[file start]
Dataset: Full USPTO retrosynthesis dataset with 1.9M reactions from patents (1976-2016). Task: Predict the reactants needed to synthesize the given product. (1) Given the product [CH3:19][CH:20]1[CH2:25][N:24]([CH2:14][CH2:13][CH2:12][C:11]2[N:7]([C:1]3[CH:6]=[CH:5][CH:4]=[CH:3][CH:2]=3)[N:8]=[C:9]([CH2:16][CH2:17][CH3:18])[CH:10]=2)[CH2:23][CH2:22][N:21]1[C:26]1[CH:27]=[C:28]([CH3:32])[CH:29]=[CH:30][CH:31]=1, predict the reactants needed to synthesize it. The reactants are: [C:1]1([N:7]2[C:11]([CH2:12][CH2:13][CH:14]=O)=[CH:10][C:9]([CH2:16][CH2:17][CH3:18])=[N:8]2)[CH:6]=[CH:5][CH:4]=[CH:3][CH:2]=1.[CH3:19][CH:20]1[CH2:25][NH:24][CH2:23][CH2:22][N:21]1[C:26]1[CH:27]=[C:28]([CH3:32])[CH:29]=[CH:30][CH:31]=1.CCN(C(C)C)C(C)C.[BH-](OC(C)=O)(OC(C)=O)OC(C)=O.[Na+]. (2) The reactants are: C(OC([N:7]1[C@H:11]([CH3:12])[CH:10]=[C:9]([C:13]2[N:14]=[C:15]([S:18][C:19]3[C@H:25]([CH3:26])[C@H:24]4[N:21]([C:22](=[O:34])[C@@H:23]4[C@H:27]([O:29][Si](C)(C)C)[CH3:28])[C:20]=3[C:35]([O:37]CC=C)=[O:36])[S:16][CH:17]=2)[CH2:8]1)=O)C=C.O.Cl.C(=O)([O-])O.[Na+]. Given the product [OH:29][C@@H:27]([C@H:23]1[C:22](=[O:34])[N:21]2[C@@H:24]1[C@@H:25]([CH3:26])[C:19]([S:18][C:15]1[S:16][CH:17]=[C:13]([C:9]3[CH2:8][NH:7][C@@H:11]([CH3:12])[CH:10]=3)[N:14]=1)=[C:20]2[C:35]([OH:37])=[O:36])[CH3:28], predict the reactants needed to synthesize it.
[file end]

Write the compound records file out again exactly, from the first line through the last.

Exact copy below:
Dataset: Full USPTO retrosynthesis dataset with 1.9M reactions from patents (1976-2016). Task: Predict the reactants needed to synthesize the given product. (1) Given the product [CH3:19][CH:20]1[CH2:25][N:24]([CH2:14][CH2:13][CH2:12][C:11]2[N:7]([C:1]3[CH:6]=[CH:5][CH:4]=[CH:3][CH:2]=3)[N:8]=[C:9]([CH2:16][CH2:17][CH3:18])[CH:10]=2)[CH2:23][CH2:22][N:21]1[C:26]1[CH:27]=[C:28]([CH3:32])[CH:29]=[CH:30][CH:31]=1, predict the reactants needed to synthesize it. The reactants are: [C:1]1([N:7]2[C:11]([CH2:12][CH2:13][CH:14]=O)=[CH:10][C:9]([CH2:16][CH2:17][CH3:18])=[N:8]2)[CH:6]=[CH:5][CH:4]=[CH:3][CH:2]=1.[CH3:19][CH:20]1[CH2:25][NH:24][CH2:23][CH2:22][N:21]1[C:26]1[CH:27]=[C:28]([CH3:32])[CH:29]=[CH:30][CH:31]=1.CCN(C(C)C)C(C)C.[BH-](OC(C)=O)(OC(C)=O)OC(C)=O.[Na+]. (2) The reactants are: C(OC([N:7]1[C@H:11]([CH3:12])[CH:10]=[C:9]([C:13]2[N:14]=[C:15]([S:18][C:19]3[C@H:25]([CH3:26])[C@H:24]4[N:21]([C:22](=[O:34])[C@@H:23]4[C@H:27]([O:29][Si](C)(C)C)[CH3:28])[C:20]=3[C:35]([O:37]CC=C)=[O:36])[S:16][CH:17]=2)[CH2:8]1)=O)C=C.O.Cl.C(=O)([O-])O.[Na+]. Given the product [OH:29][C@@H:27]([C@H:23]1[C:22](=[O:34])[N:21]2[C@@H:24]1[C@@H:25]([CH3:26])[C:19]([S:18][C:15]1[S:16][CH:17]=[C:13]([C:9]3[CH2:8][NH:7][C@@H:11]([CH3:12])[CH:10]=3)[N:14]=1)=[C:20]2[C:35]([OH:37])=[O:36])[CH3:28], predict the reactants needed to synthesize it.